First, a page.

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Four Ways to Drama-Proof Your Relationships

I read a horrific story yesterday about a gang murder in Asia. A member of the gang (apparently on the run for assassinating a government leader) stole money from the gang. His fellow members beat him to death with a hammer for his betrayal, then cannibalized him. Stories like this remind me how many people are dying in ghastly ways around the world while I drive my air-conditioned minivan to the gym. They also remind me how people lose all perspective and allow little dramas to take over their lives.

I had hoped that the drama-mongering would stop when my friends and I graduated high school. That hasn’t happened. My friends and I have all found our lives flooded by relationship crises at one time or another. Some even seem to enjoy it, chasing drama like a hound tracking a fox.

woman with bruises being forced by a manI’ve lost myself within relationships, finding my identity in a job or a position. After the wrenching agony that inevitably follows such surrender, I’ve kept everyone at arm’s length and sworn never to go down with a sinking ship again, only to suffer loneliness and isolation. We need to find a middle ground between these two extremes. I’m seeking that sweet spot in which I maintain my identity as an individual while also cultivating deep fulfilling mutually-beneficial relationships.

Here are four tips I’ve learned along the way. A little discernment could save your life.

  1. Give relationships the “What if I leave?” or “What if it’s taken away?” test.
    While it can seem impractical, I think it is important to consider this question seriously. The more visceral your response, the more you have cause for concern. Ask yourself why you cannot imagine leaving or life without it. What would you lose? What would you gain? Is the other party holding something over your head, blackmailing you, or threatening you with dire repercussions? What part does jealousy play, if any? Are others allowed to enter and leave the circle too? Every relationship should be voluntary or have terms clearly stated up front so you know what you’re getting into (such as a lending relationship with a bank). Anything else is abusive and manipulative. It is slavery.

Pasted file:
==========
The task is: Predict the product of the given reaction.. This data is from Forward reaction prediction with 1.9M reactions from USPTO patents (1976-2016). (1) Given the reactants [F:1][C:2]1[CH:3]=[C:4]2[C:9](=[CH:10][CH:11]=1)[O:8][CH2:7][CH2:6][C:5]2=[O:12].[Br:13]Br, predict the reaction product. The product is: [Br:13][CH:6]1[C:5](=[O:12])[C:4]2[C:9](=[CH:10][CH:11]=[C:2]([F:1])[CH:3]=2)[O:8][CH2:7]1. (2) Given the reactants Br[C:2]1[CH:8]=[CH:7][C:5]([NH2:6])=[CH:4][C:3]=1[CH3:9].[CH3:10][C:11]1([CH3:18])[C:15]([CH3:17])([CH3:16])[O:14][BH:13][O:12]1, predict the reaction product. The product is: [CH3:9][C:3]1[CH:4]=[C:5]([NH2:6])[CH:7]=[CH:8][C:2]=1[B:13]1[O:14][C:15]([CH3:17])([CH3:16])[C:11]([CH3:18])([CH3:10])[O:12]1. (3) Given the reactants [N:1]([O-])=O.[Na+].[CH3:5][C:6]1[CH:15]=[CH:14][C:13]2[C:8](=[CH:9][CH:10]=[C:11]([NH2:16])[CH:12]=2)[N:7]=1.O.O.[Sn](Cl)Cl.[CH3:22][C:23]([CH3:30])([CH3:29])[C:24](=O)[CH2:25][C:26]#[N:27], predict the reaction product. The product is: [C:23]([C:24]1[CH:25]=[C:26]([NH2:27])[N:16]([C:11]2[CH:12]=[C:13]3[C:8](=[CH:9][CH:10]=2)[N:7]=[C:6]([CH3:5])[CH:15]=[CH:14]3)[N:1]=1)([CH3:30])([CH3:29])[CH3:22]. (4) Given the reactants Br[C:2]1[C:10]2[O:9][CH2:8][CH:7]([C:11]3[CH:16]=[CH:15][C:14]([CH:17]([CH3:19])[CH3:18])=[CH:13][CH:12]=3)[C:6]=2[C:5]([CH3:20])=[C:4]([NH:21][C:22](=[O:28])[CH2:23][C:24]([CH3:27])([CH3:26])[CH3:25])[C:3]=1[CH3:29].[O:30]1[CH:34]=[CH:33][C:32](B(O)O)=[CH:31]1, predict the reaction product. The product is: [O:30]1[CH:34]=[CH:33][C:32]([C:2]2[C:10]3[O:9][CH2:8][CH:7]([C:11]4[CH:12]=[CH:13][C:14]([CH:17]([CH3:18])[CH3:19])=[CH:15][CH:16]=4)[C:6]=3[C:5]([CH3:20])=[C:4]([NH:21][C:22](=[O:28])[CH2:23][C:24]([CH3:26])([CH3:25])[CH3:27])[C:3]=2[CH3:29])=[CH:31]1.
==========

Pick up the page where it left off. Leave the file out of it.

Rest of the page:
2. Diversify.
    Be purposeful about making friends and developing relationships in a variety of circles. If everyone you spend time with is a coworker, your job gains unhealthy control over your life. If every friend is in your church, you have nowhere to turn if corruption destroys it or the leadership turns on you. We need relationships in our neighborhood, at work, at church, at school, and in hobbies or volunteer groups. Keep in mind as you diversify, that many of your friendships will be circumstantial, based on proximity, and will ebb and flow with your life changes. While these changes are difficult, this is normal and expected. It is very important to identify and develop at least one independent friendship that will remain through cross-country moves, church/faith and job changes, and different stages of life (single, married, divorced, parenthood, empty-nester). Update: Frank Viola posted today on what makes a good friendship today. His list is an excellent elaboration on types of friendships.
  3. Step back and look at the big picture.
    What kind of relationships do you have? How much time have you invested in them?
How does each relationship influence you? Is it mutually-beneficial or one-way? (This isn’t necessarily bad — we should all be willing to invest in someone who is in a very needy stage, but neither should this monopolize us.) Does it drag you through crisis after crisis? What effect does it have on your credibility and reputation? Answering  these questions should help you allot each relationship an appropriate level of influence, or remove unhealthy ones altogether.
  4. Take a break when relationships get out of balance.
    This is a way to help you answer the “What if I leave?” question. We’re all replaceable, and it’s good for everyone to recognize that. If you have to, you really can drop everything and walk out. If the other person or group actually falls apart without you, you were an unhealthy relationship for them, too, and it was bound to fall apart anyway (you’re going to die one day, right?). You may be able to return later, you may not. I’ve taken breaks and stepped back, and the end result was different each time.

What would you add to this list? How do you keep any one relationship from taking control of your life? How much control over your well-being do you allow any person or group to have?


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